The Revisionist

"Crase is the unusual case of a contemporary poet whose most public, expansive voice is his most authentic."
Helen McNeil, Times Literary Supplement

"Crase has what it usually takes several books to achieve: an important subject; a consistent and supple attitude toward it; and a style rich enough to answer to it."
Charles Molesworth, The New York Times Book Review

"Crase is talented, naturalistically inclined, and as lyrically grim as an abandoned strip mining field."
Webster Schott, Cleveland Plain Dealer

"What separates Crase from other Ashbery-influenced poets, not to mention Ashbery himself, is the exhilarating (though hard-won) optimism that leaps from every page of The Revisionist."
Rachel Wetzsteon, Greenwood Encyc. of Am. Poets and Poetry

"Crase apostrophizes America America as a lover, an antagonist and a martyr, and America as a representation of all creation. At times he achieves an almost evangelical thunder."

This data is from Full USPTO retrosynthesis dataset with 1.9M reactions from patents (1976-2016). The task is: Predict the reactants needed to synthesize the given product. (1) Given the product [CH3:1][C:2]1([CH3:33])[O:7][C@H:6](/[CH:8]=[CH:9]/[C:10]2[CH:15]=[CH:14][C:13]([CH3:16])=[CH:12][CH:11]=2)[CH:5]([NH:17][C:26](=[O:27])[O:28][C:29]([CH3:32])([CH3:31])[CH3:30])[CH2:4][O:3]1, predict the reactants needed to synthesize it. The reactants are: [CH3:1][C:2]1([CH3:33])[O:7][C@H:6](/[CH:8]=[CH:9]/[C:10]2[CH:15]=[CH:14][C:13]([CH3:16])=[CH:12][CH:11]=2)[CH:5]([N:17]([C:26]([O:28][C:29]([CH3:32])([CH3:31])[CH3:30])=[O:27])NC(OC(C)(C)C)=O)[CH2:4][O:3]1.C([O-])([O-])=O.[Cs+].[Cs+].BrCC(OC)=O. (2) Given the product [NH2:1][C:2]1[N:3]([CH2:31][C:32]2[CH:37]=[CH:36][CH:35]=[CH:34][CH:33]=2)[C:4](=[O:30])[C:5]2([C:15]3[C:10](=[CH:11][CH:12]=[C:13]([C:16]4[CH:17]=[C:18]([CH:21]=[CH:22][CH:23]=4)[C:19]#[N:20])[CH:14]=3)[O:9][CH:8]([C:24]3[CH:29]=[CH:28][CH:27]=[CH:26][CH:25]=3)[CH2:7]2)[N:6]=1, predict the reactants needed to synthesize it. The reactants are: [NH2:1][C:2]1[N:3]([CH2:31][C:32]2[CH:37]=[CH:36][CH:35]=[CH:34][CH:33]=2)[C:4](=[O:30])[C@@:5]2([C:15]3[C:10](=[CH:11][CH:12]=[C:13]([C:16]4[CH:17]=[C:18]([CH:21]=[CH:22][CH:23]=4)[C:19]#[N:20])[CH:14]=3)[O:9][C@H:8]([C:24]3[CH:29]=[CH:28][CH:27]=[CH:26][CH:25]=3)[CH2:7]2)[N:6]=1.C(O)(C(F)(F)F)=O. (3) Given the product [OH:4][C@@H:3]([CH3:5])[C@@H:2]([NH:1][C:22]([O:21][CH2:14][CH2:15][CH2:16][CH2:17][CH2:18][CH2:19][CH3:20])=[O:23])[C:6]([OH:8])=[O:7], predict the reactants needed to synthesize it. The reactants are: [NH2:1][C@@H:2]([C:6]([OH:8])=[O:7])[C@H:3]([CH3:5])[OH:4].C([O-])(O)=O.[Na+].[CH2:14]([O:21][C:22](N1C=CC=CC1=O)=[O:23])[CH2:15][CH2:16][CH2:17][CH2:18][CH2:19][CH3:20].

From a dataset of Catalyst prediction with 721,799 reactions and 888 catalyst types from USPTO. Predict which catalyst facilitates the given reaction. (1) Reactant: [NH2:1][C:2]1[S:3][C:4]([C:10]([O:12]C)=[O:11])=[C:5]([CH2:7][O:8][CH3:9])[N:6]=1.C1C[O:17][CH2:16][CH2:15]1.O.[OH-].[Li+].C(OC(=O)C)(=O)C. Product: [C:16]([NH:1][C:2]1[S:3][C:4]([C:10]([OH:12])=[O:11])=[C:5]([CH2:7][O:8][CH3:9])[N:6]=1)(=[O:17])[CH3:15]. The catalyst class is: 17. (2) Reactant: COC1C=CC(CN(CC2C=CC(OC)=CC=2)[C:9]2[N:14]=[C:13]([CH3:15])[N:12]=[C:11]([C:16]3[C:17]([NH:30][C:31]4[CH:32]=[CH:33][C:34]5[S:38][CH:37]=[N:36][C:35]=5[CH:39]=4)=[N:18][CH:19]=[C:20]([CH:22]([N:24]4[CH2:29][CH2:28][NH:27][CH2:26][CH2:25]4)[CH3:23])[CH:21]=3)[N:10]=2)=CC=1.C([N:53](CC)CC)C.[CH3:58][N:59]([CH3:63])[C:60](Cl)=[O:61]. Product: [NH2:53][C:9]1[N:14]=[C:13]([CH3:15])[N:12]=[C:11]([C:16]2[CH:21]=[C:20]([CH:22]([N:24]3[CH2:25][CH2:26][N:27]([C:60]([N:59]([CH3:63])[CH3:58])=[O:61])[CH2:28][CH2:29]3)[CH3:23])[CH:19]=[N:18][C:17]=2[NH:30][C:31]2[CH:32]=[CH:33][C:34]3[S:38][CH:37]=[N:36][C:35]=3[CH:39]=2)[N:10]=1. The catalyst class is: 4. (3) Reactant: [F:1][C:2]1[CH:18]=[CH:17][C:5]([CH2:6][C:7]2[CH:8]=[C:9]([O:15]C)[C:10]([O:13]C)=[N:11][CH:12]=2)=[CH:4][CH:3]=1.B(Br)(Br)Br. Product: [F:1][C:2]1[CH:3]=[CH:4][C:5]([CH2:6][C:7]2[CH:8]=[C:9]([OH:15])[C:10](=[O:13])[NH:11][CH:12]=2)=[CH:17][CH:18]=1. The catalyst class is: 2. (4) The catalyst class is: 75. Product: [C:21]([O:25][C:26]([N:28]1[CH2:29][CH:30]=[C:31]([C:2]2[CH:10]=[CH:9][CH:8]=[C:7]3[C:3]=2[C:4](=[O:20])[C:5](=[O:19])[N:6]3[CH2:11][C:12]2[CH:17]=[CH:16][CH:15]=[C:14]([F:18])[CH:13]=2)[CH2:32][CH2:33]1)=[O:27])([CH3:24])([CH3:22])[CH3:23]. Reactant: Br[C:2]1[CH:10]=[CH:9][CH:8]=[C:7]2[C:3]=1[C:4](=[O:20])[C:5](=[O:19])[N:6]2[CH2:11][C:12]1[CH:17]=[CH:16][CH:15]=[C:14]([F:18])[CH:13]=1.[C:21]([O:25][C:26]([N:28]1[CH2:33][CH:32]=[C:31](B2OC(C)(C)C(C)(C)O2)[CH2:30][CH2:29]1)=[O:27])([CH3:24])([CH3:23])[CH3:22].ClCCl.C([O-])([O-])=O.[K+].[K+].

George H. Gurley, Jr., The Kansas City Star

"The Revisionist is best understood as a symptom of an aesthetic of willed indirection and abstract meditation that soon hardened into a period style."
Marjorie Perloff, Tab: The Journal of Poetry & Poetics

"There was no better poet than Douglas Crase to be reading at that moment or, for that matter, this moment in our nation's history."
Michael Schiavo, Tin House

"For sheer ambition, ingenuity, and wit, Crase stands alone."
Jay Parini, The New Republic

"In the title poem, the 'you' addressed seems at once a former lover and America itself, a conception that in other hands surely would seem a tour de force; Crase treats it so naturally one is convinced he really does conceive of love affairs and his relation to America in the same terms."
Vernon Shetley, The New York Review of Books

"Revisionism, in his supple argumentative poetry, turns out to be something very close to love."
John Ashbery

"To date Crase has published only one volume, The Revisionist, yet that has been enough to establish him as one of the most important poets of his generation."
Roger Gilbert, Oxford Companion to 20th-century Poetry in English